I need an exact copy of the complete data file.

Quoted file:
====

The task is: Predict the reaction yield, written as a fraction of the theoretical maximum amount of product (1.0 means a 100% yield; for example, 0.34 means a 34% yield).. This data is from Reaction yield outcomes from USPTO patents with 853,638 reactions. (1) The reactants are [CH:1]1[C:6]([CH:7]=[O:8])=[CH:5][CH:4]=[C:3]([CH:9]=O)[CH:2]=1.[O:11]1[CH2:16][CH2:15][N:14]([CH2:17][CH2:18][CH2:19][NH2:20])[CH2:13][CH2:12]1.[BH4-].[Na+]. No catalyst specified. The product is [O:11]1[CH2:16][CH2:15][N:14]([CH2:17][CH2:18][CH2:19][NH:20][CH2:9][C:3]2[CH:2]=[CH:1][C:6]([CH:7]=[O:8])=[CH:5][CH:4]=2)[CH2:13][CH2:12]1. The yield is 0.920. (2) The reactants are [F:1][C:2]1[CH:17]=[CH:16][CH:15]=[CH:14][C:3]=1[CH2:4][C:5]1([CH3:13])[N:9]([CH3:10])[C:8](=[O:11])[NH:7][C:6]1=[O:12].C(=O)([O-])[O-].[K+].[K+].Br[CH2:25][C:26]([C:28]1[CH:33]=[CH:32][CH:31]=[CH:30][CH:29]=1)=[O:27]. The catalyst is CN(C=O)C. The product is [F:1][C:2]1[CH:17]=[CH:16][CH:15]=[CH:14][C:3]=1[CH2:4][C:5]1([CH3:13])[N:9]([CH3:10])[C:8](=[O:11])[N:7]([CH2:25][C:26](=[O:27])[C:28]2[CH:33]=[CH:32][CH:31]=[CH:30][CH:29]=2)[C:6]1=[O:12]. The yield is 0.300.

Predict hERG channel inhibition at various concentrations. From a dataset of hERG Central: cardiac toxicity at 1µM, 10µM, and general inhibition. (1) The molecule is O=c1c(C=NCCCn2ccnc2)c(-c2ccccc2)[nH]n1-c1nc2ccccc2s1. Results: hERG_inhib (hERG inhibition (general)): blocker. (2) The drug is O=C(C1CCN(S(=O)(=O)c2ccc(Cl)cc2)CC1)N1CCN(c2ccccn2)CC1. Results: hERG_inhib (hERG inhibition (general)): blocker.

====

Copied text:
The task is: Predict the reaction yield, written as a fraction of the theoretical maximum amount of product (1.0 means a 100% yield; for example, 0.34 means a 34% yield).. This data is from Reaction yield outcomes from USPTO patents with 853,638 reactions. (1) The reactants are [CH:1]1[C:6]([CH:7]=[O:8])=[CH:5][CH:4]=[C:3]([CH:9]=O)[CH:2]=1.[O:11]1[CH2:16][CH2:15][N:14]([CH2:17][CH2:18][CH2:19][NH2:20])[CH2:13][CH2:12]1.[BH4-].[Na+]. No catalyst specified. The product is [O:11]1[CH2:16][CH2:15][N:14]([CH2:17][CH2:18][CH2:19][NH:20][CH2:9][C:3]2[CH:2]=[CH:1][C:6]([CH:7]=[O:8])=[CH:5][CH:4]=2)[CH2:13][CH2:12]1. The yield is 0.920. (2) The reactants are [F:1][C:2]1[CH:17]=[CH:16][CH:15]=[CH:14][C:3]=1[CH2:4][C:5]1([CH3:13])[N:9]([CH3:10])[C:8](=[O:11])[NH:7][C:6]1=[O:12].C(=O)([O-])[O-].[K+].[K+].Br[CH2:25][C:26]([C:28]1[CH:33]=[CH:32][CH:31]=[CH:30][CH:29]=1)=[O:27]. The catalyst is CN(C=O)C. The product is [F:1][C:2]1[CH:17]=[CH:16][CH:15]=[CH:14][C:3]=1[CH2:4][C:5]1([CH3:13])[N:9]([CH3:10])[C:8](=[O:11])[N:7]([CH2:25][C:26](=[O:27])[C:28]2[CH:33]=[CH:32][CH:31]=[CH:30][CH:29]=2)[C:6]1=[O:12]. The yield is 0.300.

Predict hERG channel inhibition at various concentrations. From a dataset of hERG Central: cardiac toxicity at 1µM, 10µM, and general inhibition. (1) The molecule is O=c1c(C=NCCCn2ccnc2)c(-c2ccccc2)[nH]n1-c1nc2ccccc2s1. Results: hERG_inhib (hERG inhibition (general)): blocker. (2) The drug is O=C(C1CCN(S(=O)(=O)c2ccc(Cl)cc2)CC1)N1CCN(c2ccccn2)CC1. Results: hERG_inhib (hERG inhibition (general)): blocker.